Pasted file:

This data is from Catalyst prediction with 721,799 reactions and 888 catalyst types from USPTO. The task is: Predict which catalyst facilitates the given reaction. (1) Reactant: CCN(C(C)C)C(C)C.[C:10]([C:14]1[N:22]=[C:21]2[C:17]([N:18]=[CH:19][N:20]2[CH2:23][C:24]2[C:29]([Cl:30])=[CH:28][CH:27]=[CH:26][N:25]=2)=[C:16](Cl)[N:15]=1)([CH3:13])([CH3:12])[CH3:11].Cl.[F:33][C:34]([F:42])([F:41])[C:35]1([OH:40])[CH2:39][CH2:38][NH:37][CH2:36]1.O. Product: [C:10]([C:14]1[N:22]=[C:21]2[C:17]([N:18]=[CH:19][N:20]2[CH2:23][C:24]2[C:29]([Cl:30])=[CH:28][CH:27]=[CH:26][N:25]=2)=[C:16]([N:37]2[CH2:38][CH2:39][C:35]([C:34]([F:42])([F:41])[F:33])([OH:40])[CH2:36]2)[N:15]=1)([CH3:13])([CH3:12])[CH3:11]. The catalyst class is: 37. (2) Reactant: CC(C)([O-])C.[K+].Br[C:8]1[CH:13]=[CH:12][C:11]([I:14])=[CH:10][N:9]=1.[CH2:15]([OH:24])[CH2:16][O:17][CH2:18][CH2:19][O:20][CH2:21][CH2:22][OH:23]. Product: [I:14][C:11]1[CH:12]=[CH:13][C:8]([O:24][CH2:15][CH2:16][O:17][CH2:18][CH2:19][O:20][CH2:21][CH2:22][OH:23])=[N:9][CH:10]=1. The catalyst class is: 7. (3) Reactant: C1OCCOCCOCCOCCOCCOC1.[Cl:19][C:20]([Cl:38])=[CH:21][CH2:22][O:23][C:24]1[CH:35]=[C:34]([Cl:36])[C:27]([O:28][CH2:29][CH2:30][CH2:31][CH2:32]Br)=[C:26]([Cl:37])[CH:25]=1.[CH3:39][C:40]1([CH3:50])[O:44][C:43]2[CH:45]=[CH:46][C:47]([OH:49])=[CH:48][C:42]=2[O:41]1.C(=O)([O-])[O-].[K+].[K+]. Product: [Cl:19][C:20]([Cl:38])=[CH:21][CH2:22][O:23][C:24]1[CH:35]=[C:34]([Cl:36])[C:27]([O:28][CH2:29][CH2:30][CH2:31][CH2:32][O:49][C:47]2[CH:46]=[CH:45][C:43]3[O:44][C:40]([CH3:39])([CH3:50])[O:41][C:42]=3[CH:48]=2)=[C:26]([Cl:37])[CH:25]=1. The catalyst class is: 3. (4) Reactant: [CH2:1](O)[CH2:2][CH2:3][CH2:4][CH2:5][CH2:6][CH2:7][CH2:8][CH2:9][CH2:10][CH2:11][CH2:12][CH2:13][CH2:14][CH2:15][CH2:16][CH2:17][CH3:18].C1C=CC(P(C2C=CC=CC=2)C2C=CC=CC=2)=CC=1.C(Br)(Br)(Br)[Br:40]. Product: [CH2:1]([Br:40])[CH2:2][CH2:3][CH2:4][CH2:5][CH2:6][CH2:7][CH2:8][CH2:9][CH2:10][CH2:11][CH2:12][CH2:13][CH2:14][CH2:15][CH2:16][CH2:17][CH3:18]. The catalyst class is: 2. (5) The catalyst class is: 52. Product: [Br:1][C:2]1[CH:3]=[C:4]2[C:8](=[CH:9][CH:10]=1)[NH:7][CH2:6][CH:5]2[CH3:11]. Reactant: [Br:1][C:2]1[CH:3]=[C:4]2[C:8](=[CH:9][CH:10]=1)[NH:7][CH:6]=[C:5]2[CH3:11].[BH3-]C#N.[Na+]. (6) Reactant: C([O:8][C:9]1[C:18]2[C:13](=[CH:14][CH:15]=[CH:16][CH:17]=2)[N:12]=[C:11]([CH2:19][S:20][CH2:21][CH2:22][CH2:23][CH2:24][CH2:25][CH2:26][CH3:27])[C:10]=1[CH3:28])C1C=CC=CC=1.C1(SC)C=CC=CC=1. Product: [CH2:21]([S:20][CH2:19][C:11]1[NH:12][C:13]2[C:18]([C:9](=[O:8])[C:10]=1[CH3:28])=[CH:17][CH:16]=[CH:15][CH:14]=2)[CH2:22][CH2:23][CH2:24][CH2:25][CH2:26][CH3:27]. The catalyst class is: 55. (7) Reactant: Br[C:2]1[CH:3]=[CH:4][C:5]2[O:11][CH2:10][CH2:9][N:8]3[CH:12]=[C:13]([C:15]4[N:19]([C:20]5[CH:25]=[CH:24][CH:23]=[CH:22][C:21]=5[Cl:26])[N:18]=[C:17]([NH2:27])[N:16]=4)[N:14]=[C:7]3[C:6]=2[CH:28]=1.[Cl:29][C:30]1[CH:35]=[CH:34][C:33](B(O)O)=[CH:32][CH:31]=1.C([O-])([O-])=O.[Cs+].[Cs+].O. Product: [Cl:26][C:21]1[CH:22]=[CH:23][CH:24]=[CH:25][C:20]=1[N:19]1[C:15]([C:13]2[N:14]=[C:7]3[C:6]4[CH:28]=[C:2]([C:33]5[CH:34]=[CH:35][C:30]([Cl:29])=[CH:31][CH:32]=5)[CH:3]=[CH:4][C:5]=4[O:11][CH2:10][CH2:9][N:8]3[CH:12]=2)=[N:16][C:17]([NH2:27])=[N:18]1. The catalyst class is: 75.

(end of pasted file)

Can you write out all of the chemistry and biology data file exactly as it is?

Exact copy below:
This data is from Catalyst prediction with 721,799 reactions and 888 catalyst types from USPTO. The task is: Predict which catalyst facilitates the given reaction. (1) Reactant: CCN(C(C)C)C(C)C.[C:10]([C:14]1[N:22]=[C:21]2[C:17]([N:18]=[CH:19][N:20]2[CH2:23][C:24]2[C:29]([Cl:30])=[CH:28][CH:27]=[CH:26][N:25]=2)=[C:16](Cl)[N:15]=1)([CH3:13])([CH3:12])[CH3:11].Cl.[F:33][C:34]([F:42])([F:41])[C:35]1([OH:40])[CH2:39][CH2:38][NH:37][CH2:36]1.O. Product: [C:10]([C:14]1[N:22]=[C:21]2[C:17]([N:18]=[CH:19][N:20]2[CH2:23][C:24]2[C:29]([Cl:30])=[CH:28][CH:27]=[CH:26][N:25]=2)=[C:16]([N:37]2[CH2:38][CH2:39][C:35]([C:34]([F:42])([F:41])[F:33])([OH:40])[CH2:36]2)[N:15]=1)([CH3:13])([CH3:12])[CH3:11]. The catalyst class is: 37. (2) Reactant: CC(C)([O-])C.[K+].Br[C:8]1[CH:13]=[CH:12][C:11]([I:14])=[CH:10][N:9]=1.[CH2:15]([OH:24])[CH2:16][O:17][CH2:18][CH2:19][O:20][CH2:21][CH2:22][OH:23]. Product: [I:14][C:11]1[CH:12]=[CH:13][C:8]([O:24][CH2:15][CH2:16][O:17][CH2:18][CH2:19][O:20][CH2:21][CH2:22][OH:23])=[N:9][CH:10]=1. The catalyst class is: 7. (3) Reactant: C1OCCOCCOCCOCCOCCOC1.[Cl:19][C:20]([Cl:38])=[CH:21][CH2:22][O:23][C:24]1[CH:35]=[C:34]([Cl:36])[C:27]([O:28][CH2:29][CH2:30][CH2:31][CH2:32]Br)=[C:26]([Cl:37])[CH:25]=1.[CH3:39][C:40]1([CH3:50])[O:44][C:43]2[CH:45]=[CH:46][C:47]([OH:49])=[CH:48][C:42]=2[O:41]1.C(=O)([O-])[O-].[K+].[K+]. Product: [Cl:19][C:20]([Cl:38])=[CH:21][CH2:22][O:23][C:24]1[CH:35]=[C:34]([Cl:36])[C:27]([O:28][CH2:29][CH2:30][CH2:31][CH2:32][O:49][C:47]2[CH:46]=[CH:45][C:43]3[O:44][C:40]([CH3:39])([CH3:50])[O:41][C:42]=3[CH:48]=2)=[C:26]([Cl:37])[CH:25]=1. The catalyst class is: 3. (4) Reactant: [CH2:1](O)[CH2:2][CH2:3][CH2:4][CH2:5][CH2:6][CH2:7][CH2:8][CH2:9][CH2:10][CH2:11][CH2:12][CH2:13][CH2:14][CH2:15][CH2:16][CH2:17][CH3:18].C1C=CC(P(C2C=CC=CC=2)C2C=CC=CC=2)=CC=1.C(Br)(Br)(Br)[Br:40]. Product: [CH2:1]([Br:40])[CH2:2][CH2:3][CH2:4][CH2:5][CH2:6][CH2:7][CH2:8][CH2:9][CH2:10][CH2:11][CH2:12][CH2:13][CH2:14][CH2:15][CH2:16][CH2:17][CH3:18]. The catalyst class is: 2. (5) The catalyst class is: 52. Product: [Br:1][C:2]1[CH:3]=[C:4]2[C:8](=[CH:9][CH:10]=1)[NH:7][CH2:6][CH:5]2[CH3:11]. Reactant: [Br:1][C:2]1[CH:3]=[C:4]2[C:8](=[CH:9][CH:10]=1)[NH:7][CH:6]=[C:5]2[CH3:11].[BH3-]C#N.[Na+]. (6) Reactant: C([O:8][C:9]1[C:18]2[C:13](=[CH:14][CH:15]=[CH:16][CH:17]=2)[N:12]=[C:11]([CH2:19][S:20][CH2:21][CH2:22][CH2:23][CH2:24][CH2:25][CH2:26][CH3:27])[C:10]=1[CH3:28])C1C=CC=CC=1.C1(SC)C=CC=CC=1. Product: [CH2:21]([S:20][CH2:19][C:11]1[NH:12][C:13]2[C:18]([C:9](=[O:8])[C:10]=1[CH3:28])=[CH:17][CH:16]=[CH:15][CH:14]=2)[CH2:22][CH2:23][CH2:24][CH2:25][CH2:26][CH3:27]. The catalyst class is: 55. (7) Reactant: Br[C:2]1[CH:3]=[CH:4][C:5]2[O:11][CH2:10][CH2:9][N:8]3[CH:12]=[C:13]([C:15]4[N:19]([C:20]5[CH:25]=[CH:24][CH:23]=[CH:22][C:21]=5[Cl:26])[N:18]=[C:17]([NH2:27])[N:16]=4)[N:14]=[C:7]3[C:6]=2[CH:28]=1.[Cl:29][C:30]1[CH:35]=[CH:34][C:33](B(O)O)=[CH:32][CH:31]=1.C([O-])([O-])=O.[Cs+].[Cs+].O. Product: [Cl:26][C:21]1[CH:22]=[CH:23][CH:24]=[CH:25][C:20]=1[N:19]1[C:15]([C:13]2[N:14]=[C:7]3[C:6]4[CH:28]=[C:2]([C:33]5[CH:34]=[CH:35][C:30]([Cl:29])=[CH:31][CH:32]=5)[CH:3]=[CH:4][C:5]=4[O:11][CH2:10][CH2:9][N:8]3[CH:12]=2)=[N:16][C:17]([NH2:27])=[N:18]1. The catalyst class is: 75.